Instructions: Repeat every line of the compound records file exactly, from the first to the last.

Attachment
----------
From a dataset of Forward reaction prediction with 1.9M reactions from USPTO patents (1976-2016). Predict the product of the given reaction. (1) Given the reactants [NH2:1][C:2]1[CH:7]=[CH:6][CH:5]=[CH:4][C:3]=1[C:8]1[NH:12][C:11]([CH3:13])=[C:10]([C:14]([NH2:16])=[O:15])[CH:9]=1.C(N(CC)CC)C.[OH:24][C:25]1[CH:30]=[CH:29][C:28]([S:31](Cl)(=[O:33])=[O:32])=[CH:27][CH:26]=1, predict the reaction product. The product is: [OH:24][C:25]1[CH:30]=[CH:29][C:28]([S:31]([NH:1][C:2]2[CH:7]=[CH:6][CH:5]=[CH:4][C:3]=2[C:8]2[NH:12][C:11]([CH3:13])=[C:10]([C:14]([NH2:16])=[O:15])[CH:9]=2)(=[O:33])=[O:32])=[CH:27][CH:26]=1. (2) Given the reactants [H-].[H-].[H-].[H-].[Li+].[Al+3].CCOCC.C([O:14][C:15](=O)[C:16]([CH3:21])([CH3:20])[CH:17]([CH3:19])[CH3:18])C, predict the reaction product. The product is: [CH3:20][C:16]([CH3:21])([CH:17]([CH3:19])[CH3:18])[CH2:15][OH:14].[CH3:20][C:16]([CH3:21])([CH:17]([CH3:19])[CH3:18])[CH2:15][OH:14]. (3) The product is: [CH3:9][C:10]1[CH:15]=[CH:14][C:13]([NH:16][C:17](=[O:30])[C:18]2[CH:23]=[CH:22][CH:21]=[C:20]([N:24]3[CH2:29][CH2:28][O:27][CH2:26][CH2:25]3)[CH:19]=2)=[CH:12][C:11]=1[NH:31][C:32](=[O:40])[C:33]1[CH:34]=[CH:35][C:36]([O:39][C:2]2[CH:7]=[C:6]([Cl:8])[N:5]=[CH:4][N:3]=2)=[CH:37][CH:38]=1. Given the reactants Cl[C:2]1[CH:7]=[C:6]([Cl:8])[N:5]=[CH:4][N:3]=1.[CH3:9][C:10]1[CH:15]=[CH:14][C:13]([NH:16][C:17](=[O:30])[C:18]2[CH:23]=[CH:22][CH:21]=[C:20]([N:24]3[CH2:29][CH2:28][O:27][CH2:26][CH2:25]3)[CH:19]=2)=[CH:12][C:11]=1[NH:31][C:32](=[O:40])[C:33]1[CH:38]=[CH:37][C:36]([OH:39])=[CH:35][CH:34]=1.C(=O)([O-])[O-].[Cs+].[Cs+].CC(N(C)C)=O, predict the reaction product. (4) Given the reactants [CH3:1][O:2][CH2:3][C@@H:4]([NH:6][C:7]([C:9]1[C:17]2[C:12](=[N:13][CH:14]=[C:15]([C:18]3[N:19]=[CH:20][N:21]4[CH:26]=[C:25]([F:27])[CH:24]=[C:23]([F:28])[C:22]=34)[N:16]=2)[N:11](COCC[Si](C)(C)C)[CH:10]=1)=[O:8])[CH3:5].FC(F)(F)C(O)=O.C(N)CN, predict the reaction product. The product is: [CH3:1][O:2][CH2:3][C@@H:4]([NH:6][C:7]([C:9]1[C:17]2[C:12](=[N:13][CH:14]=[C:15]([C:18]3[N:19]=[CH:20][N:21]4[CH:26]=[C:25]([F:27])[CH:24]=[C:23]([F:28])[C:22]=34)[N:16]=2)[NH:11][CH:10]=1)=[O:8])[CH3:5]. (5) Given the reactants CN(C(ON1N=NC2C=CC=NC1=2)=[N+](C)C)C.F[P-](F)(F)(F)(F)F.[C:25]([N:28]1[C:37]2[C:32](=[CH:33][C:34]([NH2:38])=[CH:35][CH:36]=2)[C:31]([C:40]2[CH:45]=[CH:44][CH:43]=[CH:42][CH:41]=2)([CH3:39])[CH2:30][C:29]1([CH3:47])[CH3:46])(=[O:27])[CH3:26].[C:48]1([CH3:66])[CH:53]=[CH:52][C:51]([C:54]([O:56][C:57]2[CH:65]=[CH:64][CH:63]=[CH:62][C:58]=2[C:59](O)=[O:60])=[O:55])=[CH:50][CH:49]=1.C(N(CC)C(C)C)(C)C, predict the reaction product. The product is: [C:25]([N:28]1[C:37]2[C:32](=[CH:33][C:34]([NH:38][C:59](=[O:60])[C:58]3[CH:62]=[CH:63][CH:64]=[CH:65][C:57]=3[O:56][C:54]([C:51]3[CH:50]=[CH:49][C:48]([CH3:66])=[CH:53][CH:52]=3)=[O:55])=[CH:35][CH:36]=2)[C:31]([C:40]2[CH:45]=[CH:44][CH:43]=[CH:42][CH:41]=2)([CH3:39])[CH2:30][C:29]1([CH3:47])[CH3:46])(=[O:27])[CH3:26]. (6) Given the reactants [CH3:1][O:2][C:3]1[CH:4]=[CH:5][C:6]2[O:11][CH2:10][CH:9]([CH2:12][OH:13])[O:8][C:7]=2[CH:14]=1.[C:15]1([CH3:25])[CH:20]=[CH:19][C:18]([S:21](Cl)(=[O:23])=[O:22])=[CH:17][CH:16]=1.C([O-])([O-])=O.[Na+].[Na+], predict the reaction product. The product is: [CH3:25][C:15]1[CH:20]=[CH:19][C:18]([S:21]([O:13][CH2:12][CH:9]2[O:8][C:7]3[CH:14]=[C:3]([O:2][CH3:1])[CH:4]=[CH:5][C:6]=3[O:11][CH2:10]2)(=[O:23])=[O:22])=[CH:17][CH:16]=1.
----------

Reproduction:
From a dataset of Forward reaction prediction with 1.9M reactions from USPTO patents (1976-2016). Predict the product of the given reaction. (1) Given the reactants [NH2:1][C:2]1[CH:7]=[CH:6][CH:5]=[CH:4][C:3]=1[C:8]1[NH:12][C:11]([CH3:13])=[C:10]([C:14]([NH2:16])=[O:15])[CH:9]=1.C(N(CC)CC)C.[OH:24][C:25]1[CH:30]=[CH:29][C:28]([S:31](Cl)(=[O:33])=[O:32])=[CH:27][CH:26]=1, predict the reaction product. The product is: [OH:24][C:25]1[CH:30]=[CH:29][C:28]([S:31]([NH:1][C:2]2[CH:7]=[CH:6][CH:5]=[CH:4][C:3]=2[C:8]2[NH:12][C:11]([CH3:13])=[C:10]([C:14]([NH2:16])=[O:15])[CH:9]=2)(=[O:33])=[O:32])=[CH:27][CH:26]=1. (2) Given the reactants [H-].[H-].[H-].[H-].[Li+].[Al+3].CCOCC.C([O:14][C:15](=O)[C:16]([CH3:21])([CH3:20])[CH:17]([CH3:19])[CH3:18])C, predict the reaction product. The product is: [CH3:20][C:16]([CH3:21])([CH:17]([CH3:19])[CH3:18])[CH2:15][OH:14].[CH3:20][C:16]([CH3:21])([CH:17]([CH3:19])[CH3:18])[CH2:15][OH:14]. (3) The product is: [CH3:9][C:10]1[CH:15]=[CH:14][C:13]([NH:16][C:17](=[O:30])[C:18]2[CH:23]=[CH:22][CH:21]=[C:20]([N:24]3[CH2:29][CH2:28][O:27][CH2:26][CH2:25]3)[CH:19]=2)=[CH:12][C:11]=1[NH:31][C:32](=[O:40])[C:33]1[CH:34]=[CH:35][C:36]([O:39][C:2]2[CH:7]=[C:6]([Cl:8])[N:5]=[CH:4][N:3]=2)=[CH:37][CH:38]=1. Given the reactants Cl[C:2]1[CH:7]=[C:6]([Cl:8])[N:5]=[CH:4][N:3]=1.[CH3:9][C:10]1[CH:15]=[CH:14][C:13]([NH:16][C:17](=[O:30])[C:18]2[CH:23]=[CH:22][CH:21]=[C:20]([N:24]3[CH2:29][CH2:28][O:27][CH2:26][CH2:25]3)[CH:19]=2)=[CH:12][C:11]=1[NH:31][C:32](=[O:40])[C:33]1[CH:38]=[CH:37][C:36]([OH:39])=[CH:35][CH:34]=1.C(=O)([O-])[O-].[Cs+].[Cs+].CC(N(C)C)=O, predict the reaction product. (4) Given the reactants [CH3:1][O:2][CH2:3][C@@H:4]([NH:6][C:7]([C:9]1[C:17]2[C:12](=[N:13][CH:14]=[C:15]([C:18]3[N:19]=[CH:20][N:21]4[CH:26]=[C:25]([F:27])[CH:24]=[C:23]([F:28])[C:22]=34)[N:16]=2)[N:11](COCC[Si](C)(C)C)[CH:10]=1)=[O:8])[CH3:5].FC(F)(F)C(O)=O.C(N)CN, predict the reaction product. The product is: [CH3:1][O:2][CH2:3][C@@H:4]([NH:6][C:7]([C:9]1[C:17]2[C:12](=[N:13][CH:14]=[C:15]([C:18]3[N:19]=[CH:20][N:21]4[CH:26]=[C:25]([F:27])[CH:24]=[C:23]([F:28])[C:22]=34)[N:16]=2)[NH:11][CH:10]=1)=[O:8])[CH3:5]. (5) Given the reactants CN(C(ON1N=NC2C=CC=NC1=2)=[N+](C)C)C.F[P-](F)(F)(F)(F)F.[C:25]([N:28]1[C:37]2[C:32](=[CH:33][C:34]([NH2:38])=[CH:35][CH:36]=2)[C:31]([C:40]2[CH:45]=[CH:44][CH:43]=[CH:42][CH:41]=2)([CH3:39])[CH2:30][C:29]1([CH3:47])[CH3:46])(=[O:27])[CH3:26].[C:48]1([CH3:66])[CH:53]=[CH:52][C:51]([C:54]([O:56][C:57]2[CH:65]=[CH:64][CH:63]=[CH:62][C:58]=2[C:59](O)=[O:60])=[O:55])=[CH:50][CH:49]=1.C(N(CC)C(C)C)(C)C, predict the reaction product. The product is: [C:25]([N:28]1[C:37]2[C:32](=[CH:33][C:34]([NH:38][C:59](=[O:60])[C:58]3[CH:62]=[CH:63][CH:64]=[CH:65][C:57]=3[O:56][C:54]([C:51]3[CH:50]=[CH:49][C:48]([CH3:66])=[CH:53][CH:52]=3)=[O:55])=[CH:35][CH:36]=2)[C:31]([C:40]2[CH:45]=[CH:44][CH:43]=[CH:42][CH:41]=2)([CH3:39])[CH2:30][C:29]1([CH3:47])[CH3:46])(=[O:27])[CH3:26]. (6) Given the reactants [CH3:1][O:2][C:3]1[CH:4]=[CH:5][C:6]2[O:11][CH2:10][CH:9]([CH2:12][OH:13])[O:8][C:7]=2[CH:14]=1.[C:15]1([CH3:25])[CH:20]=[CH:19][C:18]([S:21](Cl)(=[O:23])=[O:22])=[CH:17][CH:16]=1.C([O-])([O-])=O.[Na+].[Na+], predict the reaction product. The product is: [CH3:25][C:15]1[CH:20]=[CH:19][C:18]([S:21]([O:13][CH2:12][CH:9]2[O:8][C:7]3[CH:14]=[C:3]([O:2][CH3:1])[CH:4]=[CH:5][C:6]=3[O:11][CH2:10]2)(=[O:23])=[O:22])=[CH:17][CH:16]=1.